Having lived and worked with people who use wheelchairs, I know that there are a number of logistical challenges that are unique to them. It can be hard to maneuver them up inclines or in tricky locations. Even when ramps are present, things don’t always go smoothly. (Hello ice!)
Unless it’s a part of your life, you probably barely notice what these issues are. Perhaps this innovative invention will catch your attention. Among the things that can pose a mobility obstacle for wheelchairs are stairs. Stairs without alternatives are the worst. That’s where Sesame Access has stepped in.
In this video, we see a nice building with some rather lovely architecture. Pedestrians make their way to their destinations, cruising by or up the small staircase. Do not be fooled! The stairs are concealing an engineering secret that’s not so obvious. Beneath that stony veneer is a mechanical system that makes the stairs retractable and includes a lift platform.
A disabled woman rolls up in her wheelchair and pushes the square handicap button, summoning an operator to retract the stairs. She’s able to work the lift on her own using a few buttons. Without having to worry about navigating the entrance, she’s in there.
Called Sesame, it’s designed to create a safe, convenient, and accessible way for wheelchair users to enter buildings. What a fitting name! As you watch the video you will see how the stairs convert into a wheelchair lift like something out of a movie. It’s an amazing and attractive design that stealthily blends in with the structure while providing major assistance for those who need it.company’s website, the invention was inspired by the original engineer’s – Charlie Lyons – friend. Said friend’s wife was wheelchair-bound and often had issues with accessing certain spaces. So Charlie stepped up to the challenge and along with his son, created the first prototype. Sesame Access was open for business, with the first Sesame installed in London in 1996.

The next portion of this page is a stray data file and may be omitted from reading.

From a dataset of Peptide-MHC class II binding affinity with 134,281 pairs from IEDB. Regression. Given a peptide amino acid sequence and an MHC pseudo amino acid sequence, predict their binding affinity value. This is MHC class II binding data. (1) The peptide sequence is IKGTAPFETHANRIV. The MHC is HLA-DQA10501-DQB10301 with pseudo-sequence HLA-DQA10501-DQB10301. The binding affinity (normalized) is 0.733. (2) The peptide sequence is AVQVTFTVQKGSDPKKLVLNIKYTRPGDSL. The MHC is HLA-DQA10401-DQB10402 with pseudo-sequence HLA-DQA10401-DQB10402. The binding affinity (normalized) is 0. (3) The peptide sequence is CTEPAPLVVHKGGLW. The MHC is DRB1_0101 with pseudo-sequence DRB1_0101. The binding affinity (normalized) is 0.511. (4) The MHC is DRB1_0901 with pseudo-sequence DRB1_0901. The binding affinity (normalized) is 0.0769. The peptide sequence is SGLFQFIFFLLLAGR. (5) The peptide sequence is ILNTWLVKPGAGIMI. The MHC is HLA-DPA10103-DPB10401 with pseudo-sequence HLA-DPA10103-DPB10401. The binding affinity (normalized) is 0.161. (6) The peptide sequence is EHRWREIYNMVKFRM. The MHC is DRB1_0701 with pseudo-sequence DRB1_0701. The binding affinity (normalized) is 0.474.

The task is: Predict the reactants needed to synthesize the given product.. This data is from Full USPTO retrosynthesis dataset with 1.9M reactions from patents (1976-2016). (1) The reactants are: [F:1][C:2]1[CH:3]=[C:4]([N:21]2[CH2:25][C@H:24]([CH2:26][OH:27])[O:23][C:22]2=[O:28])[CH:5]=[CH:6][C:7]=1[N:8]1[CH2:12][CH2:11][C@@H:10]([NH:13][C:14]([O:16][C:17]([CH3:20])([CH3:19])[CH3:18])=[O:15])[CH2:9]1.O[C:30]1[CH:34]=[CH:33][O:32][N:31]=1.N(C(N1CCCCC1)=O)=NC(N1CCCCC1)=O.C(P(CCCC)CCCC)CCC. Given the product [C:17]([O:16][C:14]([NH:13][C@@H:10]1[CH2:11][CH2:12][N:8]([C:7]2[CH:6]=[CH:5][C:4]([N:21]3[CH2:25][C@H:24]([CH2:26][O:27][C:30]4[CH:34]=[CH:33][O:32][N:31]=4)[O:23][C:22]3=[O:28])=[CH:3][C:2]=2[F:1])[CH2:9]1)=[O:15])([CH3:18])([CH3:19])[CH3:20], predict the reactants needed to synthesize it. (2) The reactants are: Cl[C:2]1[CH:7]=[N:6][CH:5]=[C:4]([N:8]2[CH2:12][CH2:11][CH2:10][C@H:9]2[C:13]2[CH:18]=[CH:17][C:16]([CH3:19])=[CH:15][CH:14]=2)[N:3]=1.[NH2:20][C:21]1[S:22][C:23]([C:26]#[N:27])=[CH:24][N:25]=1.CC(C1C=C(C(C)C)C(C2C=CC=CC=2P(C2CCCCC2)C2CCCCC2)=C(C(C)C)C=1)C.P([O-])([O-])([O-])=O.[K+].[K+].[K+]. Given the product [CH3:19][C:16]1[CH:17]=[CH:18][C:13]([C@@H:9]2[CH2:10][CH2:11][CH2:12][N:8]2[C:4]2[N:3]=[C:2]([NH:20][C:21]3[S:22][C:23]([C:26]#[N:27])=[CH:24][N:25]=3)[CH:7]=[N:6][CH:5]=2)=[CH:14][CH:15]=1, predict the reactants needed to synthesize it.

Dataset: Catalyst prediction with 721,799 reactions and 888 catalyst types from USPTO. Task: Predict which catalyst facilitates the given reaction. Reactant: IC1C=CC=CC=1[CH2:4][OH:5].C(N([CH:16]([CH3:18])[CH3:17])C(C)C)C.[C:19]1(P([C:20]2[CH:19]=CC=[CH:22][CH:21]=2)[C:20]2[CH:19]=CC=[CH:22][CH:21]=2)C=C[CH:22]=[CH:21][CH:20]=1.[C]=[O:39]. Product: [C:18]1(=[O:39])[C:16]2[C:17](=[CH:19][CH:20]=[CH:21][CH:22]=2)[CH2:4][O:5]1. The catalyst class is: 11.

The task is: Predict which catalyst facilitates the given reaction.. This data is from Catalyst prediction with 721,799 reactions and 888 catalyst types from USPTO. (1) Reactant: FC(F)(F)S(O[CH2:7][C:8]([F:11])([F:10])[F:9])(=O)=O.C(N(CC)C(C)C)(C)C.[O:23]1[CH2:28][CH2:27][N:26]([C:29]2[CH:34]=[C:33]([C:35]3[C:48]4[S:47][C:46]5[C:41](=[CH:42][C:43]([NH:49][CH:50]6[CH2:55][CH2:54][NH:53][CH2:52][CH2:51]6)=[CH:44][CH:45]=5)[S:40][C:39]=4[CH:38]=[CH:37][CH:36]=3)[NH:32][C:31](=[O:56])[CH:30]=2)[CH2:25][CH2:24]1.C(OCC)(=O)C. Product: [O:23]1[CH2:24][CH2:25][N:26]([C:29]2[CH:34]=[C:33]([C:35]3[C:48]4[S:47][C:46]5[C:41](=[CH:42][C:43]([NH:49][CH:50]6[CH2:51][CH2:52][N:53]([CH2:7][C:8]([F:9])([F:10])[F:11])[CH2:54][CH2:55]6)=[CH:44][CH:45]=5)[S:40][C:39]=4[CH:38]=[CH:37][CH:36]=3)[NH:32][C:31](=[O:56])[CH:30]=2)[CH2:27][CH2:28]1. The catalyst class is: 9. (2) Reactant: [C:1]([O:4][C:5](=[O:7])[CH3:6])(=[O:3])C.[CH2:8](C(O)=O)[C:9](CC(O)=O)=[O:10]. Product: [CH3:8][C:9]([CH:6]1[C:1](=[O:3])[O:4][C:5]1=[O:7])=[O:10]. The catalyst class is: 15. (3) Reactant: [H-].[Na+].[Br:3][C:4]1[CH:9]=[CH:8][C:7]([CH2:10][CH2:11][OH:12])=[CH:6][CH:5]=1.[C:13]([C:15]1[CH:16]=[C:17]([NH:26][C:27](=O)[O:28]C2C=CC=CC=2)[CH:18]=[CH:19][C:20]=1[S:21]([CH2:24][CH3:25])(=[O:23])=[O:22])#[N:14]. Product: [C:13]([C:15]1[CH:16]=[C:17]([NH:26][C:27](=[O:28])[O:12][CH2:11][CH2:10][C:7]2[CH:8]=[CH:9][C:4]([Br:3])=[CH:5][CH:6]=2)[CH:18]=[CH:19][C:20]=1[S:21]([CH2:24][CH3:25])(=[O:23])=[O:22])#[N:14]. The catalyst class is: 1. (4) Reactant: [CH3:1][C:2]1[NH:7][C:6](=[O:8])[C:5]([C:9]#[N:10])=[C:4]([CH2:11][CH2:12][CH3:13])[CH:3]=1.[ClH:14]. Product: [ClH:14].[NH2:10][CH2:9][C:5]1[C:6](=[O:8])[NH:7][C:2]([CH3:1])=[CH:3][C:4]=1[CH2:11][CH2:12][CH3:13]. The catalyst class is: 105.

Today, these cool apparatuses can be found throughout the UK and other parts of Europe, including at Sotheby’s in Paris. Clients have included Apple, BBC, and Oxford University. There’s even one at Kensington Palace!
For older buildings needing to upgrade their accessibility options for disabled visitors, the Sesame has been beneficial. Though not shown the in the video, these can be crafted to be operated directly and independently by the wheelchair user or another person.
One of the upsides is that pedestrians can still access the stairs to gain entrance. Having to seek out a separate entry point for handicapped users can be a pain if it’s located at some distance. With this system, it’s a one-stop shop.
Also interesting is how these can be camouflaged to meld into concrete or marble. Nifty! Watch the video to see how the Sesame opens and how wheelchair users can take on a flight of stairs with ease.
What do you think of the Sesame system? Have you seen one of these in use? Do you encounter problems trying to maneuver a wheelchair in and out of buildings? Share with us in the comments!